I thought I'd pass the time by going into Woodstock and getting some art supplies at Catskill Art & Office. But when I went into the store, I saw that now all they did was framing; the store with the products was now only in Kingston.
Back at the dental office, things were well behind schedule. I'd been told my appointment would start at 1:00pm, but it was nearly 2:00 when the room became available. The office did a fair job keeping the number of people in the waiting room low, telling people to wait in their cars if they had cars. But the guy arriving a little after I arrived had walked there, so he was seated far away from me. Everybody coming and going was given a temperature check and had to fill out a questionnaire about whether or not they'd been coughing, had body aches, and that sort of thing. (I had none of the symptoms.)
I'd had this particular dental hygienist once before, and I remember her raving about how straight and healthy my teeth were. She did the same again today, and it got even better. She also said that they looked well-flossed, suggesting that the water pick I'd bought after my last professional cleaning had really upped my dental hygiene game. Additionally, there was good news visible in the xrays the hygienist suggested we take (they always do!). The root of my "punk rock tooth" (the top leftmost incisor smashed by a beer bottle in late 1994) showed less sign of lingering infection (a legacy of a seemingly-botched root canal in 2000). The black void around that root in the xray from March 2019 was now filling in with a ghostly white, which the hygienist suggested was bone growing into the space. I'd noticed that I'd been having more difficulty extracting sour and off-smelling fluids from around that tooth, another indication that the infection is slowly vanishing.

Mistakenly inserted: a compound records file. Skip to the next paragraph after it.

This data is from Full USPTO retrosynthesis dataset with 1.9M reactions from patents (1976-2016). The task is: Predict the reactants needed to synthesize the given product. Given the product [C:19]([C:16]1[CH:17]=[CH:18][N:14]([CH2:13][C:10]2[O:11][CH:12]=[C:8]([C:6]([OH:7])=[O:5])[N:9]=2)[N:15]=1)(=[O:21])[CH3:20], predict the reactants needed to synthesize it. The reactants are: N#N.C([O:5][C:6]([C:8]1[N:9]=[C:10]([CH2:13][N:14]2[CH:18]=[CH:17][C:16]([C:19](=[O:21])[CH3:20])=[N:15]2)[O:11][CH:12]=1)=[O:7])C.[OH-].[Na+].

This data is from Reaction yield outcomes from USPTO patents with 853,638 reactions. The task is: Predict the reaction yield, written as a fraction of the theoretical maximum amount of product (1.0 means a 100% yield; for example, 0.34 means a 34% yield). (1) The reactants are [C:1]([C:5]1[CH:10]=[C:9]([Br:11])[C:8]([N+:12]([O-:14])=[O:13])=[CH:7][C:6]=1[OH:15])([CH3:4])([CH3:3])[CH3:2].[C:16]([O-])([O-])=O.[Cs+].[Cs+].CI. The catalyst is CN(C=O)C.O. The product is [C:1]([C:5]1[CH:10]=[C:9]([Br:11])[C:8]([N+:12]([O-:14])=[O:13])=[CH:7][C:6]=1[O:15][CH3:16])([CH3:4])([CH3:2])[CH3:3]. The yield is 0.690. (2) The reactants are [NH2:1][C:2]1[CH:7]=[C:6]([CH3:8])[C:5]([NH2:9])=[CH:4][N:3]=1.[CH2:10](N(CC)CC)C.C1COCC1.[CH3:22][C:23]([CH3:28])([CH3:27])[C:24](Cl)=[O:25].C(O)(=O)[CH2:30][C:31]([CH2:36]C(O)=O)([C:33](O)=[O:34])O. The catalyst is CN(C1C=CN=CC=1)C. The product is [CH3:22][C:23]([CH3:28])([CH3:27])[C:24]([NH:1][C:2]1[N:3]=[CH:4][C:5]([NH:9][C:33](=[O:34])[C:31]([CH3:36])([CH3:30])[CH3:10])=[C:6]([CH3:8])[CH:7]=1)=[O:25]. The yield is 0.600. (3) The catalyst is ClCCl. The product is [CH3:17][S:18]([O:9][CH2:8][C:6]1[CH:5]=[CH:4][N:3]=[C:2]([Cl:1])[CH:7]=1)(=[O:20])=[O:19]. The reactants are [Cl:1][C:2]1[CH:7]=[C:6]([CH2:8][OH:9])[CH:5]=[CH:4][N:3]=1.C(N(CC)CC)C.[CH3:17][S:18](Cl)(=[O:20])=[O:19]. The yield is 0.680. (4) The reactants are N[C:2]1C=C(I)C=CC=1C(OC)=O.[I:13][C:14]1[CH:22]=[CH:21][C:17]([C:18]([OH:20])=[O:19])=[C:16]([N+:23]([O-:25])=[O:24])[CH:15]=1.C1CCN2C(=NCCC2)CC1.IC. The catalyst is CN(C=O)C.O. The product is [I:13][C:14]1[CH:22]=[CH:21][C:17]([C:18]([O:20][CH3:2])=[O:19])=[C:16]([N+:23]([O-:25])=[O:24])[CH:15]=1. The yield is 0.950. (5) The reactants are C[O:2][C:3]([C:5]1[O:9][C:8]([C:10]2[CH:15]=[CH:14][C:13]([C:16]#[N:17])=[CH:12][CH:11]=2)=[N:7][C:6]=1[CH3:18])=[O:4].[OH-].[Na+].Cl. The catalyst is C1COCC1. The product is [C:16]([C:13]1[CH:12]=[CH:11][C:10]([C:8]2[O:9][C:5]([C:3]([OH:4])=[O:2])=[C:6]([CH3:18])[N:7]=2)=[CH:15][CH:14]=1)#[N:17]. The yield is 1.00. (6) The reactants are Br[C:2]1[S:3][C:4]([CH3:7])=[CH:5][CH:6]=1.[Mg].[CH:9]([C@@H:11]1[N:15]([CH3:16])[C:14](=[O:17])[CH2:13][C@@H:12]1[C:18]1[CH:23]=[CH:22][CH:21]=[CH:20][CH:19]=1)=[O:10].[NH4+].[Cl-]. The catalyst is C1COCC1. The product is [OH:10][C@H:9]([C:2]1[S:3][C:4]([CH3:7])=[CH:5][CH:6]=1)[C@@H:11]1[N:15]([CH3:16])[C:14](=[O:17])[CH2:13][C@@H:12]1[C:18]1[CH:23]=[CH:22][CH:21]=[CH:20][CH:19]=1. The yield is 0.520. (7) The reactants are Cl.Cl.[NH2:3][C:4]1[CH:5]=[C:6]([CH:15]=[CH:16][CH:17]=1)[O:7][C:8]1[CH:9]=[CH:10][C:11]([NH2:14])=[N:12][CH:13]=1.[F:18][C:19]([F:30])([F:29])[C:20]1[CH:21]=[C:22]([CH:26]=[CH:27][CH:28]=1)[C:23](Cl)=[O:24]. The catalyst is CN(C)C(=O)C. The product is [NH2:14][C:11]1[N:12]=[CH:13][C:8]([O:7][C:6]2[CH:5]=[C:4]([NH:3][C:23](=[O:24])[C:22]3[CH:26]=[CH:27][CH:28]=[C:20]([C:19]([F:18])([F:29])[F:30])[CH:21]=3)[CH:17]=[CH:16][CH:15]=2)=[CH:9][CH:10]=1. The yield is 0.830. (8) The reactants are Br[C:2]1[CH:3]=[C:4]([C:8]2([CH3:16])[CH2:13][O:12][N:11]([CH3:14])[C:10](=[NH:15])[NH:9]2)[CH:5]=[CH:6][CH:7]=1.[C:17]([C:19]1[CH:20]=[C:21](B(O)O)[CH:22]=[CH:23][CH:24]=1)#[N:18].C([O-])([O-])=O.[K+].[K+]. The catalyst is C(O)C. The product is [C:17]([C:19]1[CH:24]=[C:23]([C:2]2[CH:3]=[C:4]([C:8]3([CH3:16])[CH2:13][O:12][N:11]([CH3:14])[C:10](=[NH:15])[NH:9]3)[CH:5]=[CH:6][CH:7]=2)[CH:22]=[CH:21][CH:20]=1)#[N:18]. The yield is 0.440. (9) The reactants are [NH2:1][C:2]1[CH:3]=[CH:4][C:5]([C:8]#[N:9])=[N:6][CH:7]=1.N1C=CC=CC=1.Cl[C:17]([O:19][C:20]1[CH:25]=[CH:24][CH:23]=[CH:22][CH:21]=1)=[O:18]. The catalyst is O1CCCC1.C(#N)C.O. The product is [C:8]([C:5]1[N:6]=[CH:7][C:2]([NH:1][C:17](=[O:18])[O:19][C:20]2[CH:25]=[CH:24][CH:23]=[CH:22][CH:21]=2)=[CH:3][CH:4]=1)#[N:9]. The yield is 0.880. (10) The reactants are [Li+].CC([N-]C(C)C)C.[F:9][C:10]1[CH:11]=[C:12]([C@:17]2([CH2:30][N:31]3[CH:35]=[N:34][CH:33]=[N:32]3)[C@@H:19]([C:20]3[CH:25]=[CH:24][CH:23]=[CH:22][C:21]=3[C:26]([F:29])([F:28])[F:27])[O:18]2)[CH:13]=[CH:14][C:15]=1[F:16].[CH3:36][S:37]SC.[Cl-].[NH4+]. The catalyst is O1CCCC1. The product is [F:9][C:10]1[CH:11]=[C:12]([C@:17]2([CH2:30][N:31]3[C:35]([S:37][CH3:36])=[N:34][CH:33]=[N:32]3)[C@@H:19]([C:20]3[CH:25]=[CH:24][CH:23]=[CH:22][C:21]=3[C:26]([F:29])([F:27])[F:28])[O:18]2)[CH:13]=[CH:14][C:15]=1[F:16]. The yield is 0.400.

The hygienist was more chatty than usual, which was kind of a problem, since she was talking through a mask and a face shield while a pandemic-related air filtration system hummed noisily in the background. Learning that I was working from home, she told me about the many others who were doing so. In fact, she said, there's a place in the Bahamas that caters to people who can work entirely remotely. This led me to mention the month Gretchen and I spent in Costa Rica. It turned out the hygienist had also been to Costa Rica, and I was able to parse some of what she went on to say about traveling up and down its west coast. When she mentioned "sloths," though, I had to have her repeat the term twice.

This evening I made a pot of pasta, thinking we still had that chonky red sauce Powerful made the other day with tempeh and not-so-good Thanksgiving nut loaf. But Gretchen had used all that remained of that to make polenta last night. So, no problem, I fried up some onions and mushrooms to chonkify commercial red sauce from a jar.
After Jeopardy!, Gretchen and I watched the penultimate episode of I'll Be Gone in the Dark, the one in which Michelle McNamara, the documentary's heroine, dies in her sleep (the best way to go!). After that it almost seemed as if the show wasn't going to tell us why she died. But eventually they circled back to it. Spoiler alert: she took too many drugs.